Inflation is surging. Supply chains are snarled. And yet economists predict that America s employers delivered another month of solid job growth in November on the strength of steady consumer spending.
Beneath the headline figures on hiring and unemployment, though, lurks a potentially even more consequential question: Are more people who lost jobs to the pandemic recession finally coming off the sidelines to look for work again? Many more job-seekers are needed to help companies fill their open jobs and sustain the economy’s growth.
It’s also a critical question for the Federal Reserve If the proportion of people who either have a job or are looking for one doesn’t rise much, it would suggest that the Fed is nearing its goal of maximum employment.
With inflation at a three-decade high and far above the Fed’s 2% annual target, reaching its employment mandate would heighten pressure on Chair Jerome Powell to raise interest rates sooner rather than later. Doing so would make loans more expensive for many individuals and businesses.
Economists have forecast that employers added 535,000 jobs in November, nearly the same as October’s 531,000 gain, according to data provider FactSet, and that the unemployment rate dipped from 4.6% to 4.5%. The Labor Department will issue the jobs report at 8:30 a.m. Eastern time Friday.
Even as the jobless rate has declined this year, the proportion of Americans who are working or looking for work has barely budged. A shortage of job-seekers tends to limit hiring and force companies to pay more to attract and keep employees. Higher pay can help sustain spending and growth. But it can also feed inflation if businesses raise prices to offset their higher labor costs, which they often do.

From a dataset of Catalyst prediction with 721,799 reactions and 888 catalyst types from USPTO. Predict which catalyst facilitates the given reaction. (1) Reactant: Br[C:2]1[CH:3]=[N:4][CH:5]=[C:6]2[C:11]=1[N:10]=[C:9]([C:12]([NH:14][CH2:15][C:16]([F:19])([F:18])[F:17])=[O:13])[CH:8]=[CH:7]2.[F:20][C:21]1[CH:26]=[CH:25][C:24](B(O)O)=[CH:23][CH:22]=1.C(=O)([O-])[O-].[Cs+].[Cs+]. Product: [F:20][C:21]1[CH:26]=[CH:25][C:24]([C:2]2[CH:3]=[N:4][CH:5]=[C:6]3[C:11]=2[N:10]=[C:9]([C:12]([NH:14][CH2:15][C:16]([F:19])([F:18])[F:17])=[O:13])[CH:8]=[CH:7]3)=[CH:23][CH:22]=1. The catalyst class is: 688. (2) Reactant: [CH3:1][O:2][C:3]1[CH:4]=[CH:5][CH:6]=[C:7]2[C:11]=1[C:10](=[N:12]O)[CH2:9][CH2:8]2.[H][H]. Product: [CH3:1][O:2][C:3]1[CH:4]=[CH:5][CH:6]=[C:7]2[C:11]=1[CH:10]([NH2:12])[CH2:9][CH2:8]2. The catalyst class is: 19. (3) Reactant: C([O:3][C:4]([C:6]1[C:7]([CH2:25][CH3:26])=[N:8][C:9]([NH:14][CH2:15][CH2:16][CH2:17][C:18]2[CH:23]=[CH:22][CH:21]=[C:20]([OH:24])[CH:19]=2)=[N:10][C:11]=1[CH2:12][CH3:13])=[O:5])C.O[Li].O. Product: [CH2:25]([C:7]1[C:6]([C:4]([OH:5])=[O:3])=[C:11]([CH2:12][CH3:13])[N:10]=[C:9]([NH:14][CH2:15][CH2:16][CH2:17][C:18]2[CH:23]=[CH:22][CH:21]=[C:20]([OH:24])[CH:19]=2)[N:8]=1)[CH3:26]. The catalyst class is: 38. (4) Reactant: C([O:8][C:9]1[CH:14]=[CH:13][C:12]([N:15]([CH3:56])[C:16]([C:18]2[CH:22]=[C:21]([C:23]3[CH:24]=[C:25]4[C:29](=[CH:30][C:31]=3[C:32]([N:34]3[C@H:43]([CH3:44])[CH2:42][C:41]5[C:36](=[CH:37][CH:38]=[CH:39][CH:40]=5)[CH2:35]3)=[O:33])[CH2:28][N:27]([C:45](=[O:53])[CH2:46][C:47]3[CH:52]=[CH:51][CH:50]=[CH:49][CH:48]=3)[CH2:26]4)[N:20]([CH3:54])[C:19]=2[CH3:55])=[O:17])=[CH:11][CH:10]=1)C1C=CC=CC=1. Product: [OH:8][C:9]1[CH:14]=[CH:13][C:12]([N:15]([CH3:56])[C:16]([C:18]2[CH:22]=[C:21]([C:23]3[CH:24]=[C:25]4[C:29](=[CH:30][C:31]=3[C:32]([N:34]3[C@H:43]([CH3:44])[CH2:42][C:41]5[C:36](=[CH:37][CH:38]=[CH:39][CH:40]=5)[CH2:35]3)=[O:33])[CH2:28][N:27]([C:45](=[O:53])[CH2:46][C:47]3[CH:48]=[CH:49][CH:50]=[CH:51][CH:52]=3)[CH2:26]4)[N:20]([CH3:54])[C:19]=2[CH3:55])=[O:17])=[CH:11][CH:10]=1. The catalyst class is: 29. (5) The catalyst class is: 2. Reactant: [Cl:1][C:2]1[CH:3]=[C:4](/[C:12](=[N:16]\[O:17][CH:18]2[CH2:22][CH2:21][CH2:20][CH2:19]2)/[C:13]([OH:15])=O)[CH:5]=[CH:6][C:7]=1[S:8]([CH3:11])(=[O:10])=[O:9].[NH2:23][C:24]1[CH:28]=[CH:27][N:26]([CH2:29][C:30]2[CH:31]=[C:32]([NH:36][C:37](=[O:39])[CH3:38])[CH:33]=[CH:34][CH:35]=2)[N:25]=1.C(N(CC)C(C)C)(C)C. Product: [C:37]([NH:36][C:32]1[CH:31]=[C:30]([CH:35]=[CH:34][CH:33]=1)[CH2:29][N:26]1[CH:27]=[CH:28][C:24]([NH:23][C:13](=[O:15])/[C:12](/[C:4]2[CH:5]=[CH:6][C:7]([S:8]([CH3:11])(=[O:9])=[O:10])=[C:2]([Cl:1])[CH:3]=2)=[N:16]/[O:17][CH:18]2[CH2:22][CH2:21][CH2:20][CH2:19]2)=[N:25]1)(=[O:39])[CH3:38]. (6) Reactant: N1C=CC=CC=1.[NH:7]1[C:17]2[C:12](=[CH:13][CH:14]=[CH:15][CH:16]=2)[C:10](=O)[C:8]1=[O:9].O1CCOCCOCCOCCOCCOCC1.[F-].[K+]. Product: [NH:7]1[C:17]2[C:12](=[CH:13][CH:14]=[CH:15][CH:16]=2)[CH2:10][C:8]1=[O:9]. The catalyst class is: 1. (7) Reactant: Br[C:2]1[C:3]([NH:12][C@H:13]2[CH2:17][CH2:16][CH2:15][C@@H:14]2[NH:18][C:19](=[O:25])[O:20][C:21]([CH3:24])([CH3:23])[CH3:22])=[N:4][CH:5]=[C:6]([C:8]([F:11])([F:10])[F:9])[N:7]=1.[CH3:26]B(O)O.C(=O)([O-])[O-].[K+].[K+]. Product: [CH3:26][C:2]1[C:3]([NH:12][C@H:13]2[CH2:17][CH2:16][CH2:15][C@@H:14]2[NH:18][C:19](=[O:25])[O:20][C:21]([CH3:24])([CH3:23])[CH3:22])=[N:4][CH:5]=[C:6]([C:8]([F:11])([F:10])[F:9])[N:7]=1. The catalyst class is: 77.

One result is that there are now 4.7 million fewer people with jobs than there were before the pandemic. Yet only about 1.7 million of them are actively looking for work and so are classified as unemployed. The remaining 3 million are no longer job-hunting and so aren’t counted as unemployed. The government classifies people as unemployed only if they’re actively seeking work.
So far this year, the unemployment rate has tumbled by about one-third, from 6.7% to 4.6%. Yet the proportion of people either working or looking for work has barely budged, from 61.5% to 61.6%.
About half the 3 million who have dropped out of the workforce have retired. The other half includes parents, mostly mothers, who stayed home to care for children during widespread closings of schools and day cares. For some of these women, child care remains unavailable or unaffordable. Some other people have become self-employed. And others continue to delay their job hunts for fear of contracting COVID-19.
Economists differ on the question of whether more people will soon resume their job hunts. Julia Pollak, a labor economist at ZipRecruiter, suggested that rising wages, a near-record level of open jobs and the declining unemployment rate provide encouraging signals for people still on the sidelines. By some measures, average wages are growing at their fastest pace in two decades.
“When it’s sufficiently easy to find a job, more people take a swing at it,” Pollak said.
Other economists are less sure. Many of them, as well as Fed Chair Powell, had expected more women to return to the job market as schools reopened. That didn’t happen, suggesting that some mothers might have decided to stay home permanently.
And before COVID, many older Americans came out of retirement to take jobs, often for social reasons or to keep busy. But with the coronavirus posing a particular threat to elderly people, far fewer retirees are returning to the workforce. With the emergence of the omicron variant, that hesitance could persist.
Omicron won’t affect Friday’s jobs report for November because the government gathered the data for it before that variant emerged. But omicron could exert an impact on the job market in future months.
Most gauges of the U.S. economy in November have been positive. Consumer spending surged, outpacing even inflation. Home sales rose in October at the fastest pace in January.
A survey of purchasing managers at factories found that new orders and production accelerated. There were even signs that supply chain snarls loosened a bit for some manufacturers.
Still, in many parts of the country, hiring remained difficult. In St. Louis, bus service was cut because the transit agency there couldn’t find enough drivers.